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The Price of Rice

Apr 13, 2011 • Demand, Supply, and Markets, Developing Economies, Economic Debates, International Trade and Finance • 198 Views    No Comments

What would make you switch what you eat every day?

The Indonesian government is using an ad campaign to try to get people to change their daily diet. Their slogan is, “One Day No Rice.”

With per person consumption at 275 pounds of rice a year, Indonesians are huge rice eaters. McDonald’s serves a side of rice for 35 cents. A typical Indonesian meal could be rice with a side of meat and vegetables.

Now, with the price of rice having risen (although the UN said the price did not go up during March and that supply was considerable), the Indonesian government hopes to reverse the price trend by decreasing demand. Less rice, though, means more of something else. They are suggesting cassava. But I wonder whether that can work. You might want to look here to see how China is affecting the price of cassava.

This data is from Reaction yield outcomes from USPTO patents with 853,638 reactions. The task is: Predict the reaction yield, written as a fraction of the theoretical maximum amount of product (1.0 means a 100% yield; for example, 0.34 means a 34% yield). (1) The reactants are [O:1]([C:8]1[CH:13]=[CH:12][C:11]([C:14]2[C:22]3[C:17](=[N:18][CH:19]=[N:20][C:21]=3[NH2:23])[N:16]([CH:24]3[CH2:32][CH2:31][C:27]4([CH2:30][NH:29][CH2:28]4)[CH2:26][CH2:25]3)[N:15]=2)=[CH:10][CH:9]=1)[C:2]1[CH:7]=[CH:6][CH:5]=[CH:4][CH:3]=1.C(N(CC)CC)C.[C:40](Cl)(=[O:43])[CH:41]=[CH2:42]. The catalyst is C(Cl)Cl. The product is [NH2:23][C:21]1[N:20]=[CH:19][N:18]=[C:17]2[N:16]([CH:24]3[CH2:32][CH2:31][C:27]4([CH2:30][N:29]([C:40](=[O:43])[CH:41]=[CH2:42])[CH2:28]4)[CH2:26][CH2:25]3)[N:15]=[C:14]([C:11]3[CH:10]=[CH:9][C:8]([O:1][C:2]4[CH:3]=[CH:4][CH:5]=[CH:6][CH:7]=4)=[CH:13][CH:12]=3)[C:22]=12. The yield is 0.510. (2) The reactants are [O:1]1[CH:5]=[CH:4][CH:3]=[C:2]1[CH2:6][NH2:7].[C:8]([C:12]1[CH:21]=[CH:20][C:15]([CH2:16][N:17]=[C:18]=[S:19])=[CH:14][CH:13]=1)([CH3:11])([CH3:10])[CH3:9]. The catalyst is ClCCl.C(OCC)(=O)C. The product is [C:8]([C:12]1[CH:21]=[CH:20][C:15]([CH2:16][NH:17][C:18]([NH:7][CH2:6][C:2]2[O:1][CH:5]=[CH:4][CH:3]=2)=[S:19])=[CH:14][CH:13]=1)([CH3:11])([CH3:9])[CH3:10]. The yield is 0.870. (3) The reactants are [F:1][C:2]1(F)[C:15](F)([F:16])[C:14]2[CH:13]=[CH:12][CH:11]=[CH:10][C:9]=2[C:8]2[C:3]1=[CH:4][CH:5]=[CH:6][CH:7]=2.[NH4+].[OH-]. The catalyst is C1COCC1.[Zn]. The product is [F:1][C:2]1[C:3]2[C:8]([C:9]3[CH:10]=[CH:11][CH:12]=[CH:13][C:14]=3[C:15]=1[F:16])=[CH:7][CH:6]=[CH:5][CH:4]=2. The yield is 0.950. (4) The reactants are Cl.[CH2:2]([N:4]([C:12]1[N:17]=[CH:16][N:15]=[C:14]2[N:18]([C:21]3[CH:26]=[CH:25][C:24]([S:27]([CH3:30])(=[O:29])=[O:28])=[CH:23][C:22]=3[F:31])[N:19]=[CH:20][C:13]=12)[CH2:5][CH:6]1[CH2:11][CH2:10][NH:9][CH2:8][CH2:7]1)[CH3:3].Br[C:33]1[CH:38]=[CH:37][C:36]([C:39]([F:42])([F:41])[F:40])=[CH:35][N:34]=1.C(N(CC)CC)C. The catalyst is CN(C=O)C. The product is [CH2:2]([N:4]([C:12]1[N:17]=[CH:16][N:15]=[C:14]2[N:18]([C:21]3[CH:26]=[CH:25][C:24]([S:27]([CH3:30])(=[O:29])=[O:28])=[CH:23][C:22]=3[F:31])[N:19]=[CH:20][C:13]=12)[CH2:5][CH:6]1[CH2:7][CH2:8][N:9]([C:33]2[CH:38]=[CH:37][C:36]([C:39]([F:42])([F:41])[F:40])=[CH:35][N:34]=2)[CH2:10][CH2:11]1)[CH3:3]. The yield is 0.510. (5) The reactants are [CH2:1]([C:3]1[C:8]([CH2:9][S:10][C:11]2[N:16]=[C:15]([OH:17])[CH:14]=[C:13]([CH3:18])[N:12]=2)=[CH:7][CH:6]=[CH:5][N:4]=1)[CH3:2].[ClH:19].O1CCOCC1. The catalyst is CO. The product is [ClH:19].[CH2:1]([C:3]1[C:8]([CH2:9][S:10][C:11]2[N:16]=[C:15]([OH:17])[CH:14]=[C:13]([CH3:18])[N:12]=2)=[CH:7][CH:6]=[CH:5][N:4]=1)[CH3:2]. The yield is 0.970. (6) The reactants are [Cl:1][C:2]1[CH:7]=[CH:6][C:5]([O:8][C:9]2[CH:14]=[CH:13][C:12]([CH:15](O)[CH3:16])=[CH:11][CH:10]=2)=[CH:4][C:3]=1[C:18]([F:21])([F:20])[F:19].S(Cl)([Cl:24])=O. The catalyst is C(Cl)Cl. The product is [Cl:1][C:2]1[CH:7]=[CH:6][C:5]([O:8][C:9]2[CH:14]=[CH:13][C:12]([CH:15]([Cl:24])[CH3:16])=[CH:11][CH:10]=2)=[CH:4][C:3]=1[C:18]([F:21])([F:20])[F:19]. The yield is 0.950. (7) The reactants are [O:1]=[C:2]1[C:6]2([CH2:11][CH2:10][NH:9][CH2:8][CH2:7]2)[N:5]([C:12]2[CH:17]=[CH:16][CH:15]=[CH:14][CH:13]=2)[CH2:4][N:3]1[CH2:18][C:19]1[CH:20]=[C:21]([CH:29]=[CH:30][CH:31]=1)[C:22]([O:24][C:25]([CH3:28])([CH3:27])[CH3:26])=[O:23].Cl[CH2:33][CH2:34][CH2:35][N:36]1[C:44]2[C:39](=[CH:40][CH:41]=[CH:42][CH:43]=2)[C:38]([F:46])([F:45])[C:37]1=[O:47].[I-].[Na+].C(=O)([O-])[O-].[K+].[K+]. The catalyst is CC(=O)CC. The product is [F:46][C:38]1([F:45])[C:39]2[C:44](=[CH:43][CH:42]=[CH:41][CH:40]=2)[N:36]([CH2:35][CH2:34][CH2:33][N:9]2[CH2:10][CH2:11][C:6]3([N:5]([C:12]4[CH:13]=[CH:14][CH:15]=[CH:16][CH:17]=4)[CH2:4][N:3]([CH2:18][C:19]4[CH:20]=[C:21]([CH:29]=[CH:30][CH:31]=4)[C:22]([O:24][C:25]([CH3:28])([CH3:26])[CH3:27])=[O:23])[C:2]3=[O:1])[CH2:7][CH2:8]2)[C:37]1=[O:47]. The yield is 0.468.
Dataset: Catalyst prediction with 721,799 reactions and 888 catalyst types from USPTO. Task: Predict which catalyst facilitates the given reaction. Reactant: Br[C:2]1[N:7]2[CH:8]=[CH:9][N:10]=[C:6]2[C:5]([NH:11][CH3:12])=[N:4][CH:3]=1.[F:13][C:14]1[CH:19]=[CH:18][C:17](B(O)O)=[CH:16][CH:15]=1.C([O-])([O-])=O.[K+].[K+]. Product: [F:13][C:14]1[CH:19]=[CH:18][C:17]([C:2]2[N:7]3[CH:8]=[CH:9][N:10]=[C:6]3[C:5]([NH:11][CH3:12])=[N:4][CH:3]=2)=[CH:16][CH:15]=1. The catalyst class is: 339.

The Economic Lesson

Indonesian rice policy seems to be fighting the law of demand. According to the law of demand, price and quantity demanded are inversely related. Higher price and we want less; lower price, we are willing and able to buy more.

Let’s assume that people do eat less rice. Then, demand shifts to the left and price descends. You can predict what happens next. And, the story gets even more complicated when we look at US rice subsidies.

Maybe the only true solution is to let price rise. Your opinion?

 

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